Wednesday, July 30, 2008

Repping the channels

"It’s not clear how popular grime is (especially with the danceable garage genres claiming a lot of the space), but it’s clear that the music’s current realist mode isn’t helping... doubtless there are still real quantas of innovation, but generally the soundtrack is bleak, the rhythms monotonous (often devoid of funk at all), the outlook non-escapist and the overall quality lacking (not helped by the ‘numm seeming to stall)."

In the absence of much useful comment on the young knives, Cull wakes up to report on the subject.

And over at Jeremy McKlagstick, our Right Path Party president has taken to building up his TV profile with guest appearances on programmes about cooking, unofficially the 15th new rock and roll if Ramsay, the barely Scottish and but extremely energised man with the crayon lines in his chin, and his accepted outbursts of swearing and boorish rock backdrop are anything to go by. Jeremy's chef Perry Peters was altogether more in tune with his turquiose vibrations, as you'll see from the main clip and outtake.

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Thursday, July 17, 2008

Five and still alive

Like many others this blog has its five-year anniversary in 2008. Five years and crinklechrist knows how many posts. In that time blogs have become my main go-to inspiration, my main education even, as one click leads to another and you build up through truly interactive push learning. My workday routine – start surfing prior to lunch, pick out articles to read and print one on recycled paper for the out-of-office sandwich companion.

When WhoreCull’s protagonists realised in 2002/03 that we had to go online (distributing60-80 or copies of the zine was doing a disservice to articles that would go on to get thousands of hits), we decided to do three blogs. Sonic Truth was the obvious offshoot for the back page of music, Political Peccadillo would allow us to react quicker than the webzine to its main driver material, Meeja Hoors took a similar role. Real identities were deemed irrelevant as they had always been in the ‘zine. By the time we launched it as a proper blog we already had several reviews to paste in, as a scroll down would show you, then over time the authorial voice (mine) grew more singular and it got a bit of a rebrand.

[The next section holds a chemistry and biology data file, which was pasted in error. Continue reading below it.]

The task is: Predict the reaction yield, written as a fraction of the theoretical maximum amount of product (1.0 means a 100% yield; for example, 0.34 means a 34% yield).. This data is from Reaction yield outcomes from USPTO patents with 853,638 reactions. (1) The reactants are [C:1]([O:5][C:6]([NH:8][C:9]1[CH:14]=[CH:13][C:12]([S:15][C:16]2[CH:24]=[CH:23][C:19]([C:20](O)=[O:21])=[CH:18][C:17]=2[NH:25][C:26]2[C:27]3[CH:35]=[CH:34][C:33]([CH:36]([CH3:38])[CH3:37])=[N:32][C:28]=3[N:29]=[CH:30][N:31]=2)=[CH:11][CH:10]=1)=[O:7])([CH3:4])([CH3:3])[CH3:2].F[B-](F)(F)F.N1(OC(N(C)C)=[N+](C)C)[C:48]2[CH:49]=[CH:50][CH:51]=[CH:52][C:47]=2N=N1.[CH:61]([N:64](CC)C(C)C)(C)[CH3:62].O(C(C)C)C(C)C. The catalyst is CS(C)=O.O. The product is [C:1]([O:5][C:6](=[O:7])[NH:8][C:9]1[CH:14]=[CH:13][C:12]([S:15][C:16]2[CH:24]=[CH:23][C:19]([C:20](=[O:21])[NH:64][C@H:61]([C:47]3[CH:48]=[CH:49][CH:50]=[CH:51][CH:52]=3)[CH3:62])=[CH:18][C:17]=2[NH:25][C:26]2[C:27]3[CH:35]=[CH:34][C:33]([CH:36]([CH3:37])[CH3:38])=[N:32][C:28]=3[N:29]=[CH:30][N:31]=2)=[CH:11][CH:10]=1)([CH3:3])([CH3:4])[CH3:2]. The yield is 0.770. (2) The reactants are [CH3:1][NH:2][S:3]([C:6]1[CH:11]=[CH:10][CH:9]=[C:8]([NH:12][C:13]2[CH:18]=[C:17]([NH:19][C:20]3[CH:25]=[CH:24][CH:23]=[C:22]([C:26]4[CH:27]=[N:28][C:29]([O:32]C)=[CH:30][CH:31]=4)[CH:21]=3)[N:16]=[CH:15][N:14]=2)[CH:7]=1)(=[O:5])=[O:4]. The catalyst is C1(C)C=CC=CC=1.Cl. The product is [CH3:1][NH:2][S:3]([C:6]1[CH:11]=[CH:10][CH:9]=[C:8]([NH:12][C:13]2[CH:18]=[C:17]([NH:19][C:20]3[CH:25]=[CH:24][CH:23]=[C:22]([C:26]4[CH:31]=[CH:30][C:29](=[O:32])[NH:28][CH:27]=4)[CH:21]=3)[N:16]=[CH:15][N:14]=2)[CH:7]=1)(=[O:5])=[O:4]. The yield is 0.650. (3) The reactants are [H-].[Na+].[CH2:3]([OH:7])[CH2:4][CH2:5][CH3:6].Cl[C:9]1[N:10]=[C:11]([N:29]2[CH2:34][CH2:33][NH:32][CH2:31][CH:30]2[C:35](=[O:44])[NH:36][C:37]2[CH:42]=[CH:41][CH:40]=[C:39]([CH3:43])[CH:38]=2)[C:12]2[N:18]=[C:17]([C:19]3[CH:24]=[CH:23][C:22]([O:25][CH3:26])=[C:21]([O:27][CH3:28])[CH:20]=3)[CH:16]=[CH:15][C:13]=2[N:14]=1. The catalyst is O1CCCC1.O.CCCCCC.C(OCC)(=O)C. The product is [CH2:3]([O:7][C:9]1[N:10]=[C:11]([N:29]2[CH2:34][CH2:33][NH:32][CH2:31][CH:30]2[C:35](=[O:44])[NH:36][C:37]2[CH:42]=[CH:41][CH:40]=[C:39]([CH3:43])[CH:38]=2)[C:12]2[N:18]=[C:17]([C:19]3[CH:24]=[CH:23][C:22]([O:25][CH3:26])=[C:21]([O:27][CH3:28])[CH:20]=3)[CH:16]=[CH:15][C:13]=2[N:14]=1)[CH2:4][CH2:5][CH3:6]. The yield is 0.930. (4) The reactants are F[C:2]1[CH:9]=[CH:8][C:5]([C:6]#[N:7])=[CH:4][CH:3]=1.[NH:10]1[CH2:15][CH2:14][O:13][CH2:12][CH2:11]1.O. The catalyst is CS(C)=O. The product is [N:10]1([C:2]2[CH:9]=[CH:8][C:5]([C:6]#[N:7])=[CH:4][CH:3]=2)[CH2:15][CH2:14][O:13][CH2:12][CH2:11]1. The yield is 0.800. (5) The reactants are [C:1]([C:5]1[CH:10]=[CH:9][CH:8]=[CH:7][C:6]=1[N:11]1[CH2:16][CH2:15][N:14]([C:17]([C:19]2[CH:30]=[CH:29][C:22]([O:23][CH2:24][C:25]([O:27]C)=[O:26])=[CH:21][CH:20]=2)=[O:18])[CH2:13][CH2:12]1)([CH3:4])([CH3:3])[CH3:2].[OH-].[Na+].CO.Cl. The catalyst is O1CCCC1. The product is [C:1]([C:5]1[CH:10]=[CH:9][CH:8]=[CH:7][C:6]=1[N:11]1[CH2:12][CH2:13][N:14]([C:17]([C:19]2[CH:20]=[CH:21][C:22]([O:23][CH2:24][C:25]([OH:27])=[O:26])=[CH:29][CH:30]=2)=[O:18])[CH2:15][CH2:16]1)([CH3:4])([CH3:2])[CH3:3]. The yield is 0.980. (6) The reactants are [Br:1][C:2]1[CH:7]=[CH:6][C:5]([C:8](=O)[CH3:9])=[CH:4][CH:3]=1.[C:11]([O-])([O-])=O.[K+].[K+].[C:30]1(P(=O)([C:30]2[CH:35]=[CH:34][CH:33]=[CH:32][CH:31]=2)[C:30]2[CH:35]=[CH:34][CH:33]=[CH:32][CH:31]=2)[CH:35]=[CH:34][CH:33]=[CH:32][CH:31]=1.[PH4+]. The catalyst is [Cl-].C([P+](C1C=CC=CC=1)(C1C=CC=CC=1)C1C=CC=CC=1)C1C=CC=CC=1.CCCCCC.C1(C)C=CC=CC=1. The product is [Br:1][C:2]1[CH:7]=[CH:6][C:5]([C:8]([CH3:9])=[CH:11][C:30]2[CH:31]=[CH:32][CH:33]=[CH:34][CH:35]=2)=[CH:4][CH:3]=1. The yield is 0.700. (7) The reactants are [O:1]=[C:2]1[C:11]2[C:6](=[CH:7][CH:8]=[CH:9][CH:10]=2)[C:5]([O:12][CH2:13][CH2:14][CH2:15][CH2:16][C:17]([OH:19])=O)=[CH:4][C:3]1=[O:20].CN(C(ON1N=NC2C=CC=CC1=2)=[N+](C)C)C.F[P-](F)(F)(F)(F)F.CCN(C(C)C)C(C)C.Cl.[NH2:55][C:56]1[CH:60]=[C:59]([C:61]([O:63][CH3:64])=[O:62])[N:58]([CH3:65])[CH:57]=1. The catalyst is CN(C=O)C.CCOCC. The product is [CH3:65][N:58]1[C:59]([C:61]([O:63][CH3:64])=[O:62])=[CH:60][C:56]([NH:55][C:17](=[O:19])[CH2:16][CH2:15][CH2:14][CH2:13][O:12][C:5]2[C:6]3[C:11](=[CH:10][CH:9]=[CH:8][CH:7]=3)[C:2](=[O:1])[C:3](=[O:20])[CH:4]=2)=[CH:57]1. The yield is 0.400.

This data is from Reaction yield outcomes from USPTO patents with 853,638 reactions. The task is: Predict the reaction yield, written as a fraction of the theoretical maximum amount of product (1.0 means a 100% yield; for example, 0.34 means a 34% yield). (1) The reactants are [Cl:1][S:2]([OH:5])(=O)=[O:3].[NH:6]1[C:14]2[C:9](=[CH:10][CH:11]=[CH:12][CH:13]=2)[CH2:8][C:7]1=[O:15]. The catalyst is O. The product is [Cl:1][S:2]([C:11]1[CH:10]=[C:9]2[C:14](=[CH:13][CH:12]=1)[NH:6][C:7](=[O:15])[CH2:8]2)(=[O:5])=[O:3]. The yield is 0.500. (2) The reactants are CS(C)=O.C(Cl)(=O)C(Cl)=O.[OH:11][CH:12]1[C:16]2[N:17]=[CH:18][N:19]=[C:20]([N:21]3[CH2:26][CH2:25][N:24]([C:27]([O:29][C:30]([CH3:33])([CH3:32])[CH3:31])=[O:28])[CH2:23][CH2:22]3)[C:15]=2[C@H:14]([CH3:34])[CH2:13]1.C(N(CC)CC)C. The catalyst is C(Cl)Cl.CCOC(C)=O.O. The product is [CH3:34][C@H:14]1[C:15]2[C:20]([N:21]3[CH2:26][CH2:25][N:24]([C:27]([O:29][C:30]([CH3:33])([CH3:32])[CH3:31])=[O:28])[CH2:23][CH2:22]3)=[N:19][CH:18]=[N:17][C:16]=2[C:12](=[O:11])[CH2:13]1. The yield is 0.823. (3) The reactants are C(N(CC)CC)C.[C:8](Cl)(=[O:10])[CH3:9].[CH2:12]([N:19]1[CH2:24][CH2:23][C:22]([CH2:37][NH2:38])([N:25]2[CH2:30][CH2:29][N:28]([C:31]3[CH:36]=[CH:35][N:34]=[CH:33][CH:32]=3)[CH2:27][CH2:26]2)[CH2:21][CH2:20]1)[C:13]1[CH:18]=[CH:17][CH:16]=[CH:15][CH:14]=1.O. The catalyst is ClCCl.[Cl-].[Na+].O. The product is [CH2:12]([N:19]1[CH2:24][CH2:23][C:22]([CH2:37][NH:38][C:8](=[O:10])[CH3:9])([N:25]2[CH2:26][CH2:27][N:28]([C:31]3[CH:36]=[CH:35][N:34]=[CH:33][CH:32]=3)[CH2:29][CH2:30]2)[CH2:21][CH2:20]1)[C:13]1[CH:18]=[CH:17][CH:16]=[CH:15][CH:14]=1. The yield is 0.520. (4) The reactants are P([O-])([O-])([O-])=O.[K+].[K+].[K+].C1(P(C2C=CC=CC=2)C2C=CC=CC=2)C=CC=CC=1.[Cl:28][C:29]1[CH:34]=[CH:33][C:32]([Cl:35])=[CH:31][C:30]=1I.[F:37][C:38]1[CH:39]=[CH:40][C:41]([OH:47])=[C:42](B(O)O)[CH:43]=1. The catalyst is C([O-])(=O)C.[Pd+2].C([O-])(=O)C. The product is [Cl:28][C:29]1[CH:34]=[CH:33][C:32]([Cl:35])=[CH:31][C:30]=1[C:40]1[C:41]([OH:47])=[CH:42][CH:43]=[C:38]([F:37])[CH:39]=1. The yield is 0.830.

Since then Cull moved onto an open source platform (props to Czukay, and Burton’s Gavin the Vacuous Ninnie for the original Dreamweaving and old McClintock director Craig for the new), the two others blogs foundered and the old zine’s stuff on Cinestatic is hard to access due to a server problem I still haven’t checked with Mike about; Main Cull too is also in abeyance as McClintock has taken over.

In that time, the social networking and syndication revolutions have kicked it but it’s remarkable how many of the successful blogs stick to the basic of text and links inc sidebars – eschewing Share This! syndication, other community enjoinments, meme clouds, What Music I am Playing Now and Are you Flossing? questionnaires - although Flickr it seems has synched in best with many’s ideals. And we’re all partial to a YouTube embed; who would have thought we’d understand html coding a few years ago?

Musically the period has witnessed the usual fluctuation; we are post-rave; although its manifold shapes – garage, hardcore, jungle, techno, house – are still a vital route in and out for ‘the kids’. The whiteboy skinny jean variant that kind of started with electroclash and has taken in indie and electro has lasted in various forms for most of the decade; indie rock has disappeared up its own corporate arsehole, shitting out only occasional quality like, arguably (and that’s what blogs do best as long as the comments box doesn’t get catty), the Arctic Monkeys. Hip-hop was correctly pronounced dead by Nas in 2004 and regional blends have not saved it critically. Grime had already peaked by the time I spake webly, but dubstep was just getting going and proved fecund and brooding for a good few years until, if we read the experts rightly, it has flipped the script and gone aqueous and wonky. Right now the smart minds look at a global blend of party-flavoured Latin, Caribbean, African (sub-Saharan and Maghrebi), European and US. I use the blogs as a source of knowledge and files while when I get old-school CDs I’m a typical modern consumer in that I load up the best two or three tracks of the album and leave the rest on the shelf, for occasional return.